AbbVie (NYSE:ABBV) is a leading biopharmaceutical company with over 40 approved drugs and another 50 currently in development. It develops, manufactures and sells products such as the top-selling drug in the world, Humira, which raked in sales of more than $14 billion in 2015. Because Humira represents such a big portion of AbbVie's revenues, investors have been discounting the company's value recently for fear that the looming expiration of Humira's patent will cause a sharp drop in sales. My thesis is centered around the idea that those fears have been blown out of proportion and result in an undervaluation of the company, which I will try to demonstrate in the following paragraphs.
AbbVie was founded in 2013 as a spin-off from Abbott Laboratories (NYSE:ABT) which wanted to split its pharmaceutical research division from its diagnostic and devices unit. Therefore, the company only has three full years of history as an independent public company, but it benefits from years of experience in the development and commercialization of new drugs. The company operates in 170 countries, but makes most of its business in the U.S. (59% of sales in 2015) and Europe (17%). AbbVie is a research-based manufacturer, which means that it is involved in all the stages of clinical development, from research and clinical trials to manufacturing and commercialization. The company is at a turning point, as its biggest revenue driver Humira will soon be off patent, making it legal for competitors to produce a biosimilar version.
Adalimumab (sold under the brand name Humira) is a biologic therapy approved for several autoimmune diseases, including but not limited to rheumatoid arthritis, psoriatic arthritis, plaque psoriasis, and Crohn's disease. It was launched in 2003 to treat rheumatoid arthritis, and quickly gained traction, generating over $1 billion in sales in 2005. The drug was subsequently approved for several other indications, and revenues kept growing at a fast pace to exceed $10 billion in 2013 and $14 billion in 2015. Humira is commercialized in over 60 countries, including North America, the European Union, Japan, China, Brazil and Australia.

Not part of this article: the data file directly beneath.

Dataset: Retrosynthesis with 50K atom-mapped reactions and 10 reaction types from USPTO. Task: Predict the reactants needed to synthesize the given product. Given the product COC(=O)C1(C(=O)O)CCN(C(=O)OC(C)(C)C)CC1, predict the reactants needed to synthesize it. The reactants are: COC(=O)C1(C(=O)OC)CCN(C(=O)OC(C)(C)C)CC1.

In 2015, Humira represented 61% of AbbVie's total revenues, which could be seen as problematic since the composition of matter patent covering Humira expires in December 2016 in the U.S., and in October 2018 in the European Union. However, Humira is covered by more than 50 other patents on formulation, method of treatment, manufacturing and more. Those other patents are due to expire between 2022 and 2034, which should make it more difficult for competitors to come up with biosimilar versions of Humira. The illustration below from AbbVie's latest investor presentation shows the extent of ABBV's intellectual property on Humira.
The company believes those patents should be enough to allow sales of Humira to keep growing until 2020, peaking over $18 billion. This should in turn allow AbbVie to reach its objective for revenues of $37 billion in 2020, which translates into a CAGR of 10%. I believe this is the reason AbbVie is currently undervalued, as the consensus of analysts covering the company believes Humira should bring in a much more modest $13.3 billion of sales in 2020. Furthermore, even when biosimilar competition finally enters the market, it will still have to gain market share from Humira, which is currently recognized by patients, doctors and payers to be the best treatment for several indications. These factors represent additional layers of protection for Humira, which is guaranteed to generate tens of billions of dollars of revenue in the coming years.